Down vs Synthetic Jacket

Down vs Synthetic Jacket

Even the most experienced outdoors enthusiasts may not realize that there are big differences between down and synthetic jackets. It is important to know the differences because selecting to right one for you can have a huge effect on you comfort levels while camping or hiking.

For those who just want to trek back and forth between home and school/work, this review is also for you. So many people just select their jackets based on appearances and fit. They forget that they main reason to wear a jacket is to remain warm without being too warm.

Two key types of jackets are ones made out of down, and ones made of synthetic materials. One will be better than the other based on the particular needs of the one who makes the decision. And in order to make a decision, one must understand the facts and arguments.

The Argument For Down Jackets: Is Down Really Better?

For the past several decades, there has been an assumption that down was the best way to go. There was always a good reason for this. Down jackets have a better warmth-to-weight ratio. This means that for anyone who wants to pack light, they will get more warmth with less bulk. This also makes down jackets especially good for the casual jogger. Not only does it retain heat better, it allows moisture from sweat to escape, and does it better than synthetics.

Another main advantage to down jackets is that you can compress it and fit it into a small pouch. Down is so much more compressible than synthetic, and it will retain its integrity by ‘fluffing’ back up even after being cinched down.

So, why would anyone argue against purchasing a down jacket? There are a few downsides to down that we have not mentioned. One of the biggest downsides is that it is considerably pricier than synthetic jackets. Also, down is only getting pricier, thus discouraging once avid fans of down from purchasing it.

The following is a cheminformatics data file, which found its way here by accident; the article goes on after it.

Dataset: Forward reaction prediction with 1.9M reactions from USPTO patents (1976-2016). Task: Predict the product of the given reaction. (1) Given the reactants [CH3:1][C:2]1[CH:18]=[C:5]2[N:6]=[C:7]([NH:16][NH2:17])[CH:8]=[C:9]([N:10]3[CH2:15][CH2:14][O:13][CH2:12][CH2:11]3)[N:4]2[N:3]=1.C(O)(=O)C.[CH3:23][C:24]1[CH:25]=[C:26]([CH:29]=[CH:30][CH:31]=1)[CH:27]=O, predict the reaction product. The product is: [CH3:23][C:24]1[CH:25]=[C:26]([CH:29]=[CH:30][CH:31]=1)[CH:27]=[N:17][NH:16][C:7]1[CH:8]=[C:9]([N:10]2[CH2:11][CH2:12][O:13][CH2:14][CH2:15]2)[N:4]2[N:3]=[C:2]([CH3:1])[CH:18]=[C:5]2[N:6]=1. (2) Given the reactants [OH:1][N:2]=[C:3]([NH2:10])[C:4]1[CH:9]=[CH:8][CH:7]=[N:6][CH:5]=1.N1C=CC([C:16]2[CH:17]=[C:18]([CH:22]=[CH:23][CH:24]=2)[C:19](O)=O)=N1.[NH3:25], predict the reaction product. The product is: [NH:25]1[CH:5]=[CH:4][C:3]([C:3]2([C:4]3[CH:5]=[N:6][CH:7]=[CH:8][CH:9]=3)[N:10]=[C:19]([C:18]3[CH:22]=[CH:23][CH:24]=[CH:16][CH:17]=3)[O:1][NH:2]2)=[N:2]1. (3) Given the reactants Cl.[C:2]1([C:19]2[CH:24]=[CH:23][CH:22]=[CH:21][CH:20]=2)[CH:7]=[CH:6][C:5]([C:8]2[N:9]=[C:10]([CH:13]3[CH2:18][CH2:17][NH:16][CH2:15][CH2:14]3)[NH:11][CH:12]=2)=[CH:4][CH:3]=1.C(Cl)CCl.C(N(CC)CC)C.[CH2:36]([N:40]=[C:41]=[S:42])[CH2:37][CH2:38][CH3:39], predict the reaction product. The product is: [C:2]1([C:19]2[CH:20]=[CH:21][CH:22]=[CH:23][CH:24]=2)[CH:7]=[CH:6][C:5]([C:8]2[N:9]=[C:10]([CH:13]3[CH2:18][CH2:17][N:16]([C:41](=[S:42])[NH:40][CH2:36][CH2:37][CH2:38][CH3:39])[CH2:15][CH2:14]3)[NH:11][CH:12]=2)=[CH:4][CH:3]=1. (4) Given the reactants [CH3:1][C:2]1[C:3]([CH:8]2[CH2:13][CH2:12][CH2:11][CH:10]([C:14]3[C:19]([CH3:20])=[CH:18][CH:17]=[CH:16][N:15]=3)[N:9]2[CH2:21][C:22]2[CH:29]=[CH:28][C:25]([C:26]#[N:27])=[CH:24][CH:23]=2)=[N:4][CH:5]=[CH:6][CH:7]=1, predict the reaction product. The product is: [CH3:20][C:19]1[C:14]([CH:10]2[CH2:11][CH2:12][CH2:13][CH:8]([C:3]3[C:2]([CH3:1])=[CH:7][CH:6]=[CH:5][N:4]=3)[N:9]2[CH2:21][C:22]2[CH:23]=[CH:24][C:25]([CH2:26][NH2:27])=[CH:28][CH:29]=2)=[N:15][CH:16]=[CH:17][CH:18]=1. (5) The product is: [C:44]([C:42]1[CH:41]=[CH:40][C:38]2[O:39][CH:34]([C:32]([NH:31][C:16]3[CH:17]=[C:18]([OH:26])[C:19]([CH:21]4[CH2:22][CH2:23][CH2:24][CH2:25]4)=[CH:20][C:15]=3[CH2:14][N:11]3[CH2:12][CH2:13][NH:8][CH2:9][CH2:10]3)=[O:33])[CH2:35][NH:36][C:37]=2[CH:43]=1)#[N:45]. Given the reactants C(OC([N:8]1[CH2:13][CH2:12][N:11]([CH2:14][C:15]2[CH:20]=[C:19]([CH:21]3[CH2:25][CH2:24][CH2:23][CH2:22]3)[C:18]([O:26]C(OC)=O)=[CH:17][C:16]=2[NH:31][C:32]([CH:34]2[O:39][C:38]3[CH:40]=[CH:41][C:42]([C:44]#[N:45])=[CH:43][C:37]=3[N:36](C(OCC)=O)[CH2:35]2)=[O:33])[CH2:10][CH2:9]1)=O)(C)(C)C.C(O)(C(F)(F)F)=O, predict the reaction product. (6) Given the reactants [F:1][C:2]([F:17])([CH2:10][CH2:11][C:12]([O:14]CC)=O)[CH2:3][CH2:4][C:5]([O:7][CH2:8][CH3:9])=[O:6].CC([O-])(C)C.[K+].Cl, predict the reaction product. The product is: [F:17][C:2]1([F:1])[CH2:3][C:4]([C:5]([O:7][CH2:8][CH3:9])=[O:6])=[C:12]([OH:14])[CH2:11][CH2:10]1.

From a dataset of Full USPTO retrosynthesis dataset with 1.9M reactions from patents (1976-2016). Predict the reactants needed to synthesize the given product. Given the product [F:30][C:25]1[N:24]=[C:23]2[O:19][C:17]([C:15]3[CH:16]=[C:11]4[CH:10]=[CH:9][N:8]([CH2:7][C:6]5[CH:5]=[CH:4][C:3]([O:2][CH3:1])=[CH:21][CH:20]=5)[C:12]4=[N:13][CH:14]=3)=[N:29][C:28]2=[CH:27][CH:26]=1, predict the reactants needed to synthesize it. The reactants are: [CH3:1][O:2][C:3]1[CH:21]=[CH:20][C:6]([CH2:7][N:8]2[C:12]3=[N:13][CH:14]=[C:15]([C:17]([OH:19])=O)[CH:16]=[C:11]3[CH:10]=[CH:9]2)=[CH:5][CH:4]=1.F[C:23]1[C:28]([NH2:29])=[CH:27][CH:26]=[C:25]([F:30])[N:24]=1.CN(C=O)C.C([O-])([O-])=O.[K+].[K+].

The other major downside is that if your down jacket gets wet, it will lose its warmth retaining quality until it dries back up. Adding to this problem is the fact that down dries up very slowly. So if you get your down jacket wet, you can forget about wearing it for a few hours.

The upkeep when it comes to down is a bit more complicated than with synthetic. Instead of putting your down jacket in the regular wash cycle, you will need to use special detergents that will maintain its longevity. But looking on the brighter side, down jackets last much longer than synthetic jackets.

The Argument For Synthetic Jackets

If you want a relatively inexpensive way to keep warm while you run or hike, synthetic jackets can do the trick. Although they are not as good as down jackets in terms of warmth-to-weight ratios, newer synthetic materials do pack much value for the amount of spend.

Unlike many other synthetic products, synthetic jackets are often favored over down for the fact that they require you to wash them more frequently. The more you sweat in your jacket, the more often you need to wash. And a due to the fact that down carries with it the burden of needing to use special detergents and washing methods, synthetic jackets are an obvious choice for many people.

Now, if we were talking about much thicker jackets, such as parkas, there would be a stronger argument for down materials. After all, parkas and thick jackets under which people normally wear heavy clothing are less likely to need frequent washing.

The Verdict

So which is the better; down jackets or synthetic jackets? In general, we argue that both down and synthetic materials are good for different people. But when it comes to picking out a jacket, we feel that most of the time, barring any needs for parkas or other Winter jackets, synthetic materials are better. This is because of the fact that it is less costly, does not need as much maintenance, and will still maintain a good part of their warmth when they are wet.

Going for a down jacket usually involves wanting something that is just as warm, but lighter. Also, light backpackers love the compressibility of down. It just comes with the unfortunately high price tag, and the fact that it requires more maintenance than regular jackets.

What is your jacket type? Do you prefer down or down alternatives? Please enter your comment below and start a discussion. is a participant in the Amazon Services LLC Associates Program, an affiliate advertising program designed to provide a means for sites to earn advertising fees by advertising and linking to Some links may be affiliate links. We may get paid if you buy something or take an action after clicking one of these

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